And it’s even worst when the seiyuu is getting involved in a scandal.

They can go as far as creating a petition to get the seiyuu removed from the main cast.

That’s what happened to Aya Hirano when the fans created a petition to get her removed from her role in Kizumonogatari.

And yes, it happened after the scandal was known to the public.

Everybody has to be present during the recording

It doesn’t matter whether you’re the main cast or you only have one line to record. You have no choice but to be there along with everybody else.

That’s how they do a voice recording for the anime.

The only exception is a voice recording for video games since they have to record other things besides the dialogues.

Another reason is that you happen to get sick on the day of the recording.

That was what happened to Futaba when she had to record her line separately. It was unfortunate for her that she got sick on the day of the recording.

The good news is you only need to attend the session that has your line. But you still need to be there along with everybody else during the recording session.

The same seiyuu may not be involved with the same project

Think of all the old anime that are making a comeback for the last few seasons. Pretty much all of them will have a new cast.

Dragon Quest, Digimon Adventure. The cast for the anime is brand new.

The only exception is Sorcerous Stabber Orphen where Morikubo Shotaro is reprising his role as Orphen in the brand new version of the anime. But the rest of the cast is different from the old one.

There are many reasons why we don’t get to see the seiyuu reprising their role in the brand new anime.

For one, it could be because some of the cast members are already dead or retired by the time the new version of the anime comes out.

Another reason can be because they want to attract a new audience to the old anime.

It can be hard to get the new audience to watch the brand new anime when they’re not familiar with the majority of the cast.

It’s also possible that the previous cast isn’t that good.

This is the case with Futaba where her role in the drama CD was replaced by Rin.

I’m not going to spoil you how Futaba is able to sort her feeling when she knows about the news.

Suffice it to say it’s not unusual to see the old anime making a comeback with a brand new cast. Only a handful of seiyuu managed to reprise their role in the same anime.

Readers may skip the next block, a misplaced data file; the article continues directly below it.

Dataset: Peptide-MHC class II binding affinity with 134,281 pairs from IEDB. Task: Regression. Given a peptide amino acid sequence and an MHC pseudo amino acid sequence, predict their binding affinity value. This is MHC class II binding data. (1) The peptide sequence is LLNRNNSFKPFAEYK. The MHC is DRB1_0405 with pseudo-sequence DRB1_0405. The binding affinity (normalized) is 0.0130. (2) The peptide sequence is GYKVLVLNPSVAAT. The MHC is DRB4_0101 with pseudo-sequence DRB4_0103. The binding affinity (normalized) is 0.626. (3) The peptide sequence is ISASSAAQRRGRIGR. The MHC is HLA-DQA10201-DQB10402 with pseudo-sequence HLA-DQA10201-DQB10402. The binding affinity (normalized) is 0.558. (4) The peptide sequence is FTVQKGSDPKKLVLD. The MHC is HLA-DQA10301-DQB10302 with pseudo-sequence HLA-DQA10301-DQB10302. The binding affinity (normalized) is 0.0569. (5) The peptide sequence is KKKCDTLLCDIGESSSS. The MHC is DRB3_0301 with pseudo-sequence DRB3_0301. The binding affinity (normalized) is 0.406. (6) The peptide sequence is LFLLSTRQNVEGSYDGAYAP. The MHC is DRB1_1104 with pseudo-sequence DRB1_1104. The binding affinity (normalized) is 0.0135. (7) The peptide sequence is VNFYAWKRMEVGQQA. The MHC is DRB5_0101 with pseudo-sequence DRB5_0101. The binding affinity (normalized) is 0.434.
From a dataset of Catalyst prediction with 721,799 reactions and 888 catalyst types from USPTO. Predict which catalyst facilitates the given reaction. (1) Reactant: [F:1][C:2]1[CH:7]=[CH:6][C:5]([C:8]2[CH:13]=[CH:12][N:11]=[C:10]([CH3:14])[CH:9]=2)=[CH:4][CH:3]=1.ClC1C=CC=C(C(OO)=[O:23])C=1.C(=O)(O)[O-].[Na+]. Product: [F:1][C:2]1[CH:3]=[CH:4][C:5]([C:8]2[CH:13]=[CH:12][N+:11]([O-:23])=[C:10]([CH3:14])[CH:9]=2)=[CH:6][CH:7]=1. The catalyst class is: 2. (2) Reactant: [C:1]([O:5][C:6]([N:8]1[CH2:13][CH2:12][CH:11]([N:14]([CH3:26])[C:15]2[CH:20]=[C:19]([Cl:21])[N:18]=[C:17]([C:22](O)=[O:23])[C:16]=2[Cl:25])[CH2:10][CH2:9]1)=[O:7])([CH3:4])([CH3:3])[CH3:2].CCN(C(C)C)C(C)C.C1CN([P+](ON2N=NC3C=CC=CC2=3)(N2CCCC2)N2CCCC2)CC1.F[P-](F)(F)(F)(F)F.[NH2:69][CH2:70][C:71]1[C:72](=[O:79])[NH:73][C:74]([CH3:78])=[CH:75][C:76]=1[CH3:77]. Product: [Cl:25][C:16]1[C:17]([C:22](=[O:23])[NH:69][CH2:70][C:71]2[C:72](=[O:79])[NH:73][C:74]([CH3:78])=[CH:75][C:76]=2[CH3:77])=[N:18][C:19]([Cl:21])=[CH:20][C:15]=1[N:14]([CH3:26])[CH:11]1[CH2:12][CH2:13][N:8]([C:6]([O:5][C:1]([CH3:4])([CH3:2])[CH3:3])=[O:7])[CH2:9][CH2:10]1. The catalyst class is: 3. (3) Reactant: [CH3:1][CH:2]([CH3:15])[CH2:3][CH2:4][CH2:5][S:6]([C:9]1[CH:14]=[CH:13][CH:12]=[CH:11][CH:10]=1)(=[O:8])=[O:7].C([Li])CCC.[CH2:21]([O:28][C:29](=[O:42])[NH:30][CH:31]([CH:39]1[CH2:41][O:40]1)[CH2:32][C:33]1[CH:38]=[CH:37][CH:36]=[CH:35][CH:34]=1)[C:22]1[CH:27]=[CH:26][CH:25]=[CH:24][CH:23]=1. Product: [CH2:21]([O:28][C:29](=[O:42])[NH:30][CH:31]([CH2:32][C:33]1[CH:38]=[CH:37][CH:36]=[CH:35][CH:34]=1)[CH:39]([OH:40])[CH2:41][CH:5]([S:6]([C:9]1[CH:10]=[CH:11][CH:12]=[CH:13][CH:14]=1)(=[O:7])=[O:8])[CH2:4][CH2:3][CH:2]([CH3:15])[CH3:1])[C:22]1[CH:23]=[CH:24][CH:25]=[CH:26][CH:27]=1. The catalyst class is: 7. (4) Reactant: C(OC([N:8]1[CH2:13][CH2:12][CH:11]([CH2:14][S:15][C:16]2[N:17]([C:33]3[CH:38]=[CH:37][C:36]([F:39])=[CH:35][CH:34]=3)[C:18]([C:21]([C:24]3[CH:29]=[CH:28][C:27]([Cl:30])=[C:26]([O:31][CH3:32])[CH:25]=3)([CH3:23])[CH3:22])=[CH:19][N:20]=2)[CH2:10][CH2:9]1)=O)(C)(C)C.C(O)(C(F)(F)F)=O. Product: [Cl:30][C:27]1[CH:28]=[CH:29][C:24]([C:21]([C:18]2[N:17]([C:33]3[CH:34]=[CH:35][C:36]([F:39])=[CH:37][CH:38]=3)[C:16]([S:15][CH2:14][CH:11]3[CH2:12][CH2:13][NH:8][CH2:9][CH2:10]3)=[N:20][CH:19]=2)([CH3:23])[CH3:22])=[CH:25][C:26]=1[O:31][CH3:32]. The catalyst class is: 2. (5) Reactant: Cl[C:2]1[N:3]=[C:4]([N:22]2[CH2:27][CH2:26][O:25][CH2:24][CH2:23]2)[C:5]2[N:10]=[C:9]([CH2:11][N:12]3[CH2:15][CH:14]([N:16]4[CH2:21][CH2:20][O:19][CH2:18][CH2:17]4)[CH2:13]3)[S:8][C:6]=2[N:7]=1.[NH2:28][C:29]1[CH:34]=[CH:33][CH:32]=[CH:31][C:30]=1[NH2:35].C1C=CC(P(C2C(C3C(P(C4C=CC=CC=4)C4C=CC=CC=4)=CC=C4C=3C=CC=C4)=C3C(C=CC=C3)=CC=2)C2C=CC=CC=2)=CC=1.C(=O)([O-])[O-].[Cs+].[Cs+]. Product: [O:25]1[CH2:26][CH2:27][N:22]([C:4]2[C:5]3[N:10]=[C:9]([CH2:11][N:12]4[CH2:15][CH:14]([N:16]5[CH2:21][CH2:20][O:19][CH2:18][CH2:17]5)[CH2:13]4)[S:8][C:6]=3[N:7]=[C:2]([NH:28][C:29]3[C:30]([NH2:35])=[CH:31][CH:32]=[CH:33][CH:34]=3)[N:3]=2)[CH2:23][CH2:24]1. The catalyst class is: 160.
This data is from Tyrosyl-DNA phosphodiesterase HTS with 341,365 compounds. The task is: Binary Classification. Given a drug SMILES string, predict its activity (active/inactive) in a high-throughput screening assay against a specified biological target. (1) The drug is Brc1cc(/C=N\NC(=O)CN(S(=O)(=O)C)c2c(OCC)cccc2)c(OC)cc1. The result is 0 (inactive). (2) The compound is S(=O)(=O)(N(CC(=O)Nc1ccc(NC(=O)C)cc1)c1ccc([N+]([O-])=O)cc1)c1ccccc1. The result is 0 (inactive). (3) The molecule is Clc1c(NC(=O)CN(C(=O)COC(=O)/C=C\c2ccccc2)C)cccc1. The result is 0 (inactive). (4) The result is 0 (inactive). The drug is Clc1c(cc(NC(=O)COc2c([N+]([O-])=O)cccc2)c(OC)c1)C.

They don’t look so made-up all the time, especially in real life

In this day and age, it’s easy to ridicule celebrities in particular when they have no makeup on. It’s even worst when they look so much different when they have no makeup at all, to the point that people called them ugly.

Seiyuu aren’t that much different from Hollywood celebrities and influencers in that sense as well. They don’t look so made-up all the time.

The only time you’ll see them looking polished is during the event and when they have to perform onstage.

Other than that, they don’t look that much different from everyone else.

That was what happened to Ichigo when she met Yui Horie for the first time. She found it hard to believe that the way Yui Horie look doesn’t come close to the image that Ichigo saw on the magazine cover.

I can’t say for sure if the way the anime portrays Yui Horie in real life is accurate or not. But I’m sure that she looks amazing whether she has makeup or not.

To be honest, I don’t see this issue being a harsh reality. It’s unrealistic to expect that these seiyuu look polished even off-camera.

But for delusional people, that can be devastating when they find out that their favorite seiyuu looks so much different in real life.

Not everything is doom and gloom

Just like in any other profession, being a seiyuu isn’t just filled with doom and gloom all the time.

The bright side of the job does exist, in case you’re wondering. You can also say that the job comes with a perk that you can only get when you become a seiyuu.

Here are some of them.

The seniors are surprisingly nice to the juniors

Throughout the anime, all senior seiyuu are surprisingly nice to Futaba despite her being a newbie and making a lot of mistakes.

They’re generous with their time too by giving her advice on how she can improve her work.

That doesn’t seem so bad when you receive support and encouragement from the more experienced seiyuu, right?

This is what I find surprising the most since a typical workplace tends to have senior workers who aren’t just egoistic. But they can also make your life miserable.

Okay, that may not be the case for all workplaces. But if you’re talking about the workplace in general, it can feel suffocating to the point that it’ll become a toxic place to work.

Can’t say for sure if there are such things as backbiting and backstabbing in the seiyuu world.

Even if those things exist, it’s because you’re being a jerk with everyone.

That’s pretty much applicable in every industry, not just in the voice acting industry.

Seiyuu can be a fangirl or fanboy at heart too

Don’t you think that this is the best thing that can happen to you, career-wise when you’re working on the same project as the seiyuu that you have always admired all your life?

That was what happened to Futaba when she was working together with a seiyuu that she has been idolized for so long during the movie dubbing.

While this isn’t the kind of thing that will happen to you all the time when you’re just starting out, it can still be a good motivation to keep going.

You will have a chance to work with more amazing people again someday when you work hard to put yourself out there within the industry.

It’s not that different from any other career path out there

Just like in any other career path, talent can only bring you so far. It’s the hard work and determination that will bring you the success you deserve.

Of course, passion matters too. You can’t last long if you hate what you do.

And that’s pretty much the same in every industry, not just in the voice acting industry.

All these things can be hard to swallow if you expect to have everything handed to you on a silver platter.